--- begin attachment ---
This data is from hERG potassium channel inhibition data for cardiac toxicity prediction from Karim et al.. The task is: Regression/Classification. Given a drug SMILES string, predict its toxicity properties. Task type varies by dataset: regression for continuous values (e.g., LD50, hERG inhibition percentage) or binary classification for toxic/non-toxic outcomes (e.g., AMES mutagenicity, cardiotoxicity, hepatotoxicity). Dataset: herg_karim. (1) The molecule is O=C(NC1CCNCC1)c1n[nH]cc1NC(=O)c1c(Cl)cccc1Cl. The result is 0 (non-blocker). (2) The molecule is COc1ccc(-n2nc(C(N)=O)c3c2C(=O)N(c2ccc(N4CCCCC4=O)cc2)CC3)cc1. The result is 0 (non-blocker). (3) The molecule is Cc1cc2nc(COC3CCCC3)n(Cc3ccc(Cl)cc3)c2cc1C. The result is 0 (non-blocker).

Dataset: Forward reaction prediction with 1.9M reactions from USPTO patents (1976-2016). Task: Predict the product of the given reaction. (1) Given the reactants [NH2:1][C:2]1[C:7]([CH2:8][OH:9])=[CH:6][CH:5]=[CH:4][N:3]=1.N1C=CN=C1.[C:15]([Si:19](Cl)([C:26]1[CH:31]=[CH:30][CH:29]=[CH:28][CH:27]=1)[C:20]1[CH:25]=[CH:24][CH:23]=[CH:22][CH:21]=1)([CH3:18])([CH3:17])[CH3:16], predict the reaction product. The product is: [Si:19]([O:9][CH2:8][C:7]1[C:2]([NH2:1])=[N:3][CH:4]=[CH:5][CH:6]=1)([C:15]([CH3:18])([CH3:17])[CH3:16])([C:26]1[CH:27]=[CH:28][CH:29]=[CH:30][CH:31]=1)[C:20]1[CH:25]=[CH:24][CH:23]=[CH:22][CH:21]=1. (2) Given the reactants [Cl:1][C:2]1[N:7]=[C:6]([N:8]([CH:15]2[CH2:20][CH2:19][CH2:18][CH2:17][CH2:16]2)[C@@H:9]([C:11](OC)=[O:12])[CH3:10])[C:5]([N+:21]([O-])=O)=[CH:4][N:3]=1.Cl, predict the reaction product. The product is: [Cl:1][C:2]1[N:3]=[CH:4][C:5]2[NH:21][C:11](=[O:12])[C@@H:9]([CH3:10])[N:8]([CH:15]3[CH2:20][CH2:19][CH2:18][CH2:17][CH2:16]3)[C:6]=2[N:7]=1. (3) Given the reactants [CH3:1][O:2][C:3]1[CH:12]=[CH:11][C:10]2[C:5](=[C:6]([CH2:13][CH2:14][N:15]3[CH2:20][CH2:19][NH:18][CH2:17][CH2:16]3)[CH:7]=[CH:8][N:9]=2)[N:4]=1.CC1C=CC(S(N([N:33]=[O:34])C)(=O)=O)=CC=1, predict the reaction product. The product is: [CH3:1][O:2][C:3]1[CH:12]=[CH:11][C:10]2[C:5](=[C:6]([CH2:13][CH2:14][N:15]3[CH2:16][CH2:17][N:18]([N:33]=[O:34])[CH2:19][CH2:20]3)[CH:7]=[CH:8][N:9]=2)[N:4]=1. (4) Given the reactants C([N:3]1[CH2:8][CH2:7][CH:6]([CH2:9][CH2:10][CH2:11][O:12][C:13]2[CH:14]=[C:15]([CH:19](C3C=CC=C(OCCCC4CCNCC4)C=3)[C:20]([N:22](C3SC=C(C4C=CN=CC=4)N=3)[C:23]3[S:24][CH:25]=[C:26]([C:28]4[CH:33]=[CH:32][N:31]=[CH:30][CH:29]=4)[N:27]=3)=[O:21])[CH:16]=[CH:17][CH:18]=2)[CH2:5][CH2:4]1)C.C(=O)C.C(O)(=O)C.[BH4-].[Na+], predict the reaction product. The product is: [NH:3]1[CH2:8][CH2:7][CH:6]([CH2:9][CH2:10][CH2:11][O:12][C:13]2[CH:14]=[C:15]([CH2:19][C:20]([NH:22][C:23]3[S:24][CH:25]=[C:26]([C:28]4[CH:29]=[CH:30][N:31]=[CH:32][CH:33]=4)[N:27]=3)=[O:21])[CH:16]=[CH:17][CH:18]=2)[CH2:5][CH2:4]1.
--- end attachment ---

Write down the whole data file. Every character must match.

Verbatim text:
This data is from hERG potassium channel inhibition data for cardiac toxicity prediction from Karim et al.. The task is: Regression/Classification. Given a drug SMILES string, predict its toxicity properties. Task type varies by dataset: regression for continuous values (e.g., LD50, hERG inhibition percentage) or binary classification for toxic/non-toxic outcomes (e.g., AMES mutagenicity, cardiotoxicity, hepatotoxicity). Dataset: herg_karim. (1) The molecule is O=C(NC1CCNCC1)c1n[nH]cc1NC(=O)c1c(Cl)cccc1Cl. The result is 0 (non-blocker). (2) The molecule is COc1ccc(-n2nc(C(N)=O)c3c2C(=O)N(c2ccc(N4CCCCC4=O)cc2)CC3)cc1. The result is 0 (non-blocker). (3) The molecule is Cc1cc2nc(COC3CCCC3)n(Cc3ccc(Cl)cc3)c2cc1C. The result is 0 (non-blocker).

Dataset: Forward reaction prediction with 1.9M reactions from USPTO patents (1976-2016). Task: Predict the product of the given reaction. (1) Given the reactants [NH2:1][C:2]1[C:7]([CH2:8][OH:9])=[CH:6][CH:5]=[CH:4][N:3]=1.N1C=CN=C1.[C:15]([Si:19](Cl)([C:26]1[CH:31]=[CH:30][CH:29]=[CH:28][CH:27]=1)[C:20]1[CH:25]=[CH:24][CH:23]=[CH:22][CH:21]=1)([CH3:18])([CH3:17])[CH3:16], predict the reaction product. The product is: [Si:19]([O:9][CH2:8][C:7]1[C:2]([NH2:1])=[N:3][CH:4]=[CH:5][CH:6]=1)([C:15]([CH3:18])([CH3:17])[CH3:16])([C:26]1[CH:27]=[CH:28][CH:29]=[CH:30][CH:31]=1)[C:20]1[CH:25]=[CH:24][CH:23]=[CH:22][CH:21]=1. (2) Given the reactants [Cl:1][C:2]1[N:7]=[C:6]([N:8]([CH:15]2[CH2:20][CH2:19][CH2:18][CH2:17][CH2:16]2)[C@@H:9]([C:11](OC)=[O:12])[CH3:10])[C:5]([N+:21]([O-])=O)=[CH:4][N:3]=1.Cl, predict the reaction product. The product is: [Cl:1][C:2]1[N:3]=[CH:4][C:5]2[NH:21][C:11](=[O:12])[C@@H:9]([CH3:10])[N:8]([CH:15]3[CH2:20][CH2:19][CH2:18][CH2:17][CH2:16]3)[C:6]=2[N:7]=1. (3) Given the reactants [CH3:1][O:2][C:3]1[CH:12]=[CH:11][C:10]2[C:5](=[C:6]([CH2:13][CH2:14][N:15]3[CH2:20][CH2:19][NH:18][CH2:17][CH2:16]3)[CH:7]=[CH:8][N:9]=2)[N:4]=1.CC1C=CC(S(N([N:33]=[O:34])C)(=O)=O)=CC=1, predict the reaction product. The product is: [CH3:1][O:2][C:3]1[CH:12]=[CH:11][C:10]2[C:5](=[C:6]([CH2:13][CH2:14][N:15]3[CH2:16][CH2:17][N:18]([N:33]=[O:34])[CH2:19][CH2:20]3)[CH:7]=[CH:8][N:9]=2)[N:4]=1. (4) Given the reactants C([N:3]1[CH2:8][CH2:7][CH:6]([CH2:9][CH2:10][CH2:11][O:12][C:13]2[CH:14]=[C:15]([CH:19](C3C=CC=C(OCCCC4CCNCC4)C=3)[C:20]([N:22](C3SC=C(C4C=CN=CC=4)N=3)[C:23]3[S:24][CH:25]=[C:26]([C:28]4[CH:33]=[CH:32][N:31]=[CH:30][CH:29]=4)[N:27]=3)=[O:21])[CH:16]=[CH:17][CH:18]=2)[CH2:5][CH2:4]1)C.C(=O)C.C(O)(=O)C.[BH4-].[Na+], predict the reaction product. The product is: [NH:3]1[CH2:8][CH2:7][CH:6]([CH2:9][CH2:10][CH2:11][O:12][C:13]2[CH:14]=[C:15]([CH2:19][C:20]([NH:22][C:23]3[S:24][CH:25]=[C:26]([C:28]4[CH:29]=[CH:30][N:31]=[CH:32][CH:33]=4)[N:27]=3)=[O:21])[CH:16]=[CH:17][CH:18]=2)[CH2:5][CH2:4]1.